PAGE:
A report that was recently published on the news website Axios provided new details on Trump’s new drastic proposals on trade that could easily ignite an international trade fight between major global economies. Although many experts feel that the White House is merely testing the waters trying to see the kind of reaction this move will generate, there is no doubt that this is something that may as well happen sooner than we think. According to the report, it’s believed that Trump and top members of his administration are considering a significant tariff on all the major exporters of steel.
A tax of about 20% is being proposed. The tariffs will, however, not be limited to steel alone. Other goods such as large consumer electronics, aluminum, paper, and semiconductors will be targeted. The report also noted that according to the discussions that were held on Thursday night at the White House, 22 members present were opposed to the tariffs. Only 3 were willing to get onboard, including the President himself. The plan was also backed by Steve Bannon, the Chief Strategist at the White House as well as the Commerce Secretary Wilbur Ross.
Analysts told the President that while the trade tariffs aimed to punish China would do exactly that, in the process, they would also affect major US allies including Japan, the UK, Canada, Mexico, and Germany. In addition to this, there are reports that even though nearly 3/4 of the people present during the discussions told the President that the tariffs would be a bad idea, the President remained upbeat and supportive in what he felt could be a great move in exciting his support base.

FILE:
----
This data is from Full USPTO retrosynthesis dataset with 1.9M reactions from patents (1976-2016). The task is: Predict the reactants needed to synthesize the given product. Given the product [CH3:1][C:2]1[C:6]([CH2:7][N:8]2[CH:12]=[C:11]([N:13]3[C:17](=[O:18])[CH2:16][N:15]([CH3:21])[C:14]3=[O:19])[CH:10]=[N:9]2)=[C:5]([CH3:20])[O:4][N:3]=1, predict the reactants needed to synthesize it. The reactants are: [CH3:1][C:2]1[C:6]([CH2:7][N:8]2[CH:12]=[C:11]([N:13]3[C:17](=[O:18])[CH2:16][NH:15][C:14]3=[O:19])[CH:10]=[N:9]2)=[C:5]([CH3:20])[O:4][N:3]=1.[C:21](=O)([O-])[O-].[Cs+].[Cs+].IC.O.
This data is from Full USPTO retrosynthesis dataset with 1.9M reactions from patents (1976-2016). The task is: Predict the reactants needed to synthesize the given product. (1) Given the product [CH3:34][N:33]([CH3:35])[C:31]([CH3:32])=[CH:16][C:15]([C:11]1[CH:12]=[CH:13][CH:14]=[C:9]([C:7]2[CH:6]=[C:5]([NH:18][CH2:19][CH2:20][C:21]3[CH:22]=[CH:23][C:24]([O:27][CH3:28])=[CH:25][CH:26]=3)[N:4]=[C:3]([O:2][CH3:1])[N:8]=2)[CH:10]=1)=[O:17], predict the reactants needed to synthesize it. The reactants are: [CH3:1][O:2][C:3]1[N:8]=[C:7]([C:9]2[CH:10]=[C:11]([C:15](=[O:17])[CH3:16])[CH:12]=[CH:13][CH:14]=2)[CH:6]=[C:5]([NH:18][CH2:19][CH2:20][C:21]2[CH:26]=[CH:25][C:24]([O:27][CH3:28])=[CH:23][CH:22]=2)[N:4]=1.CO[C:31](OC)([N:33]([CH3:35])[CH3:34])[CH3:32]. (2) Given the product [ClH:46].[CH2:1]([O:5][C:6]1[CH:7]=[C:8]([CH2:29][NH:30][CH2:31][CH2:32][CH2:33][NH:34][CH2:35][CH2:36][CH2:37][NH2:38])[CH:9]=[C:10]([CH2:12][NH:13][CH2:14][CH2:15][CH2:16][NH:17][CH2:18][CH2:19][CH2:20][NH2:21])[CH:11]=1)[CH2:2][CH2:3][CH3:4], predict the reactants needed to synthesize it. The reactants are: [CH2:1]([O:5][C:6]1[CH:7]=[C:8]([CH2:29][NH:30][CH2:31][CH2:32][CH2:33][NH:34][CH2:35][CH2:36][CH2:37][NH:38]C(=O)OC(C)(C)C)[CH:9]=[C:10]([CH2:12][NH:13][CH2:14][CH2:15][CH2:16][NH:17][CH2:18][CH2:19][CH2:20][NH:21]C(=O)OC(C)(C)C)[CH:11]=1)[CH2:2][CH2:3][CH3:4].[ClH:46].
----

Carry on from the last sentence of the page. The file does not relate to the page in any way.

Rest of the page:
Trump has been critical of US trade policies and he has made his discontent clear on Twitter a number of times. The President tweeted on Monday that the US had “made some of the worst trade deals in history.” From such a tone, it was clear that he was keen on changing this to what he sees as a fair deal to the country. But it’s not as easy as it looks.
The White House did not respond to the report saying that the President had yet to make his final decision on the matter. But analysts say that this could just be another tactic. It is believed that the discussions on the tariffs were leaked to the media as a way of testing the waters and see the kind of response such a move would elicit before making the official decision. However, it will not be a surprise if the President moves forward with the tariffs.
The law allows the President to impose tariffs on steel imports on the guise of national security interests. But the challenge is simple; most of the steel that comes into the US is exported from friendly countries such as Japan, the UK, Canada and South Korea. In addition to this, economists have argued that such tariffs would reduce the competitiveness of US firms on a global spectrum. It will be interesting to see whether President Trump will show restraint on this one but it won’t be surprising if he moves on with it.